“For us, having kids was about dedicating our lives to raising them and loving them instead of just having fun for us.” – JuliaS27
“I’m just not interested in having kids at all. Maybe I’m just selfish, but I want to enjoy life and do things without having a huge obstacle in the way.” – Craig Lloyd
Upon making the transition into adulthood, one must face the question of whether or not they want to have children. Although it is now a common question, this was not always the case when having children was an economic asset in the context of rural living. The meaning of having children has shifted in the Modern West and children are now an economic liability. Beyond this, they also restrict one’s freedom and mobility in an era where individualistic lifestyles are on the rise. So why do people decide to have children today?
Whether you relate to the first quote in this post, or the second quote, both statements characterize the modern ethos that children are now a material bourdon, but those who choose to have children do so for a psychological benefit in terms of fulfilling a need to find existential meaning. In The Normal Chaos of Love, Sociologists Ulrich Beck and Elisabeth Beck-Gernsheim explore the modern meaning of having children. They state that wanting children, “is increasingly connected with hopes of being rooted, of life becoming meaningful, and with a ‘claim to happiness’, based on the close relationship with the child.”
Ulrich Beck and Elisabeth Beck-Gernsheim state that, “in highly industrialized societies people are always trained to behave rationally, to be efficient, fast, disciplined and successful. A child represents the opposite, the ‘natural’ side of life, and that is exactly what is so appealing.” This sentiment is seen the following statement by JuliaS27:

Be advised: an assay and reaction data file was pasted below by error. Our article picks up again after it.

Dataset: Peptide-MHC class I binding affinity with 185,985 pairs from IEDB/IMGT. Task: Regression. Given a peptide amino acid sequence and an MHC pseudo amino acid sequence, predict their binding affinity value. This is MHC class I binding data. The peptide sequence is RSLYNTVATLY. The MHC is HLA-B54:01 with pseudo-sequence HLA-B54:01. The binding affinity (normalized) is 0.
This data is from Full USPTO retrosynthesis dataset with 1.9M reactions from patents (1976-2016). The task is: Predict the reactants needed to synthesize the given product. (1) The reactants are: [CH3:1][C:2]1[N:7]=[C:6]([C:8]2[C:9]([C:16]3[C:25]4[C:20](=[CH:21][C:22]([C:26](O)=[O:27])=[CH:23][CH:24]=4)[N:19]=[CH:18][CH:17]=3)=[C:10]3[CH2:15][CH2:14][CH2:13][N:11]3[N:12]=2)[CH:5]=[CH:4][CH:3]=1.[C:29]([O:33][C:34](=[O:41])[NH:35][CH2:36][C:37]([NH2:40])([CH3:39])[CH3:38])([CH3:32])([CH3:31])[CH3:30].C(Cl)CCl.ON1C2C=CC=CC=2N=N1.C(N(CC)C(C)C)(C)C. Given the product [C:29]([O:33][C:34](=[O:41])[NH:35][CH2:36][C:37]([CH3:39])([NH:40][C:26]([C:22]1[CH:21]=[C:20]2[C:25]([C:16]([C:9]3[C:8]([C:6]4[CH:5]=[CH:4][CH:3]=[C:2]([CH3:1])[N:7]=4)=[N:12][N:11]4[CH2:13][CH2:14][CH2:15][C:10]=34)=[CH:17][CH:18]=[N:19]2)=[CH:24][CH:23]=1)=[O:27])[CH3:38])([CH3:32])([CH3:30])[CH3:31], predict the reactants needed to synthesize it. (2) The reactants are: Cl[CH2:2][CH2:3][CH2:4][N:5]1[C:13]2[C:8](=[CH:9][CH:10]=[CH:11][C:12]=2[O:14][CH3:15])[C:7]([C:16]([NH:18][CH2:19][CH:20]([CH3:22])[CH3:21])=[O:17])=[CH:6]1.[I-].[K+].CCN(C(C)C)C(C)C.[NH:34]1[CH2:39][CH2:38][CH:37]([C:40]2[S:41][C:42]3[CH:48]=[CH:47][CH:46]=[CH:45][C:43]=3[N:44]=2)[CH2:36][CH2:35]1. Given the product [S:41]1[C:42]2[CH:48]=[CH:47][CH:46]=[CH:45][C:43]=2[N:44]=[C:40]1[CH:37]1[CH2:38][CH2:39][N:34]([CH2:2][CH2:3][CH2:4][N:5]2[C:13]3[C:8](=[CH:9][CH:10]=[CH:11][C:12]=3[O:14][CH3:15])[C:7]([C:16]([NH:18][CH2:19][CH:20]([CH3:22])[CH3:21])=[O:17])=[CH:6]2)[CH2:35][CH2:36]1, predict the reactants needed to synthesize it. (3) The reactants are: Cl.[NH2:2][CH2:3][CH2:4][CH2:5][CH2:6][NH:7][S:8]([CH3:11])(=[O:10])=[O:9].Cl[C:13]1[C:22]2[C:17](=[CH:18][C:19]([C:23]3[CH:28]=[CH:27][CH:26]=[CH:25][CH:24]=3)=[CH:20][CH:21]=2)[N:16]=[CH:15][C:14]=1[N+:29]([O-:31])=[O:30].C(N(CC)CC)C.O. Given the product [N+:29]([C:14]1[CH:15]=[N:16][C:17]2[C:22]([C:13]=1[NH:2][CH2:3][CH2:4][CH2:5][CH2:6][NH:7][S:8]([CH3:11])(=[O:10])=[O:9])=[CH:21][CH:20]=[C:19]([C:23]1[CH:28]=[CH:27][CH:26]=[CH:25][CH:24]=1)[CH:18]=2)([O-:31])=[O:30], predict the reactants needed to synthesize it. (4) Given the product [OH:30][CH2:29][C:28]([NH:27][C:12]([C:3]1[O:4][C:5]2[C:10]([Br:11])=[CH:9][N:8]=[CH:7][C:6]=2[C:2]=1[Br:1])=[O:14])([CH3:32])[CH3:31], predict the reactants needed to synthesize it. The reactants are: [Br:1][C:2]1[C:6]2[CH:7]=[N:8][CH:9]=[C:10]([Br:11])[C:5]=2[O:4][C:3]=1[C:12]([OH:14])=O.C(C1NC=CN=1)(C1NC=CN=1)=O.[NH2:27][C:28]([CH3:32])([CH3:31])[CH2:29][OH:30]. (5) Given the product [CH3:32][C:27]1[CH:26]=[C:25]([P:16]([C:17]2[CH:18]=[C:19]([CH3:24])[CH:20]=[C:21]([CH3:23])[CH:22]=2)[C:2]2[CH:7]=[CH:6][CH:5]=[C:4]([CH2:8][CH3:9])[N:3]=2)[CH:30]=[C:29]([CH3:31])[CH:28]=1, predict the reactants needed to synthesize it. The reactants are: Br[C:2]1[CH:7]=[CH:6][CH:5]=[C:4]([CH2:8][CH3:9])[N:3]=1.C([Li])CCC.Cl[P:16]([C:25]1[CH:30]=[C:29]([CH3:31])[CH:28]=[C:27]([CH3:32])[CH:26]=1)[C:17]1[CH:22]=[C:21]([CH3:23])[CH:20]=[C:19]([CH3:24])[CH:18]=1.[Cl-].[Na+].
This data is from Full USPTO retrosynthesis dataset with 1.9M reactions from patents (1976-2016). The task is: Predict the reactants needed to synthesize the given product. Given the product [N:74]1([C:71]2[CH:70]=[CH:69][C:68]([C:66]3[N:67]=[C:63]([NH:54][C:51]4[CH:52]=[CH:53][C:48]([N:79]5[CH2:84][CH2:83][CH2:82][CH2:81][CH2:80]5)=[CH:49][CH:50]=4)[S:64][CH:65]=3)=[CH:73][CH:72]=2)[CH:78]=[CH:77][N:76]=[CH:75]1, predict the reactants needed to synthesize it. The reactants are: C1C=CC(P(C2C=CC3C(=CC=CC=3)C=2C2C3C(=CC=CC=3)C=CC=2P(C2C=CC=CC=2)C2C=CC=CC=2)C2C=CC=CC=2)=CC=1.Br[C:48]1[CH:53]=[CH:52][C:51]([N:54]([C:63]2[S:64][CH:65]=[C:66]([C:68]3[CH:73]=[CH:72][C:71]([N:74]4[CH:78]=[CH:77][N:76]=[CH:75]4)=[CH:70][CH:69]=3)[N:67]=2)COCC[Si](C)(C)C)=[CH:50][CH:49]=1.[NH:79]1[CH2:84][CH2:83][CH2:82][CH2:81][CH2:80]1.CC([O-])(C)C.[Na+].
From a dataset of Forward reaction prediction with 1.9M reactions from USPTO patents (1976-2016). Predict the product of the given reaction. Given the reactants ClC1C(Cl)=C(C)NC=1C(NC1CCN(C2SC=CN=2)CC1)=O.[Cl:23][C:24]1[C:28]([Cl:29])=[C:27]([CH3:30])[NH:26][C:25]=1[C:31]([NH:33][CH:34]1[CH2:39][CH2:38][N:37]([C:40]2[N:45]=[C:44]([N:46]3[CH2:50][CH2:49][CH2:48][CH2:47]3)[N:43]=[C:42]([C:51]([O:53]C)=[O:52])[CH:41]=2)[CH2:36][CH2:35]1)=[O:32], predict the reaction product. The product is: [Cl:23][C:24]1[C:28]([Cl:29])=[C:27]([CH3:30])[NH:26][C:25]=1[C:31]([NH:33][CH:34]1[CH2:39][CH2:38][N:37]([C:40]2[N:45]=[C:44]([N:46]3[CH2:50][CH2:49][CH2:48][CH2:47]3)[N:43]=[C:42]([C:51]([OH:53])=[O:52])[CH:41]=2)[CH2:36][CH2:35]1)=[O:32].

“We’re exhausted but tonight my kids made me laugh hysterically watching Weird Al’s “Tacky.” My oldest is making a video about Minecraft, and my youngest hijacked the camera in the middle to talk about Slime. Every morning, I roll over and find one or more children (and the dog) in our bed in various spots, curled around us, flopped over us, and in that moment before my husband starts tickling everyone, I am grateful for the messy, confusing, exhausting, loving, rich life we’ve built. I love my kids fiercely, and they have taught me a great deal about life.
In a sense, parents find themselves being brought up by their children, being retaught values we “sorely miss in high-tech life,” according to Ulrich Beck and Elisabeth Beck-Gernsheim who also emphasize:
“Having a child, looking after it and providing for it can give life new meaning and significance, can in fact become the very core of one’s private existence. Where other aims seem arbitrary and interchangeable, belief in the afterlife vanishes and hopes in this world prove evanescent, a child provides one with a chance to find a firm footing and a home.
In the midst of modern individualistic lifestyles emphasizing “a life of one’s own,” the meaning of modern parenting has changed. Altruistically caring for another human being is integrated into one’s own need for meaning in an age of industrial rationalism. As emphasized in a previous post, The Need to be Needed is a fundamental human need. Before modern times, economic and material needs of the family secured each member’s need to feel needed since each were assets in this regard. The meaning of having children is now individualized and personal motivations for fulfillment characterize the meaning of having children, but in this new context of communal life, children give us deeper insight into Ulrich Beck and Elisabeth Beck-Gernsheim’s “normal chaos of love.” They teach us how to love the chaos.
This post is dedicated to Sociologist Ulrich Beck who regretfully passed away on January 1st at the age of 70, and is survived by his wife Elisabeth Beck-Gernsheim.
He will be missed as one of the great thinkers of our time.
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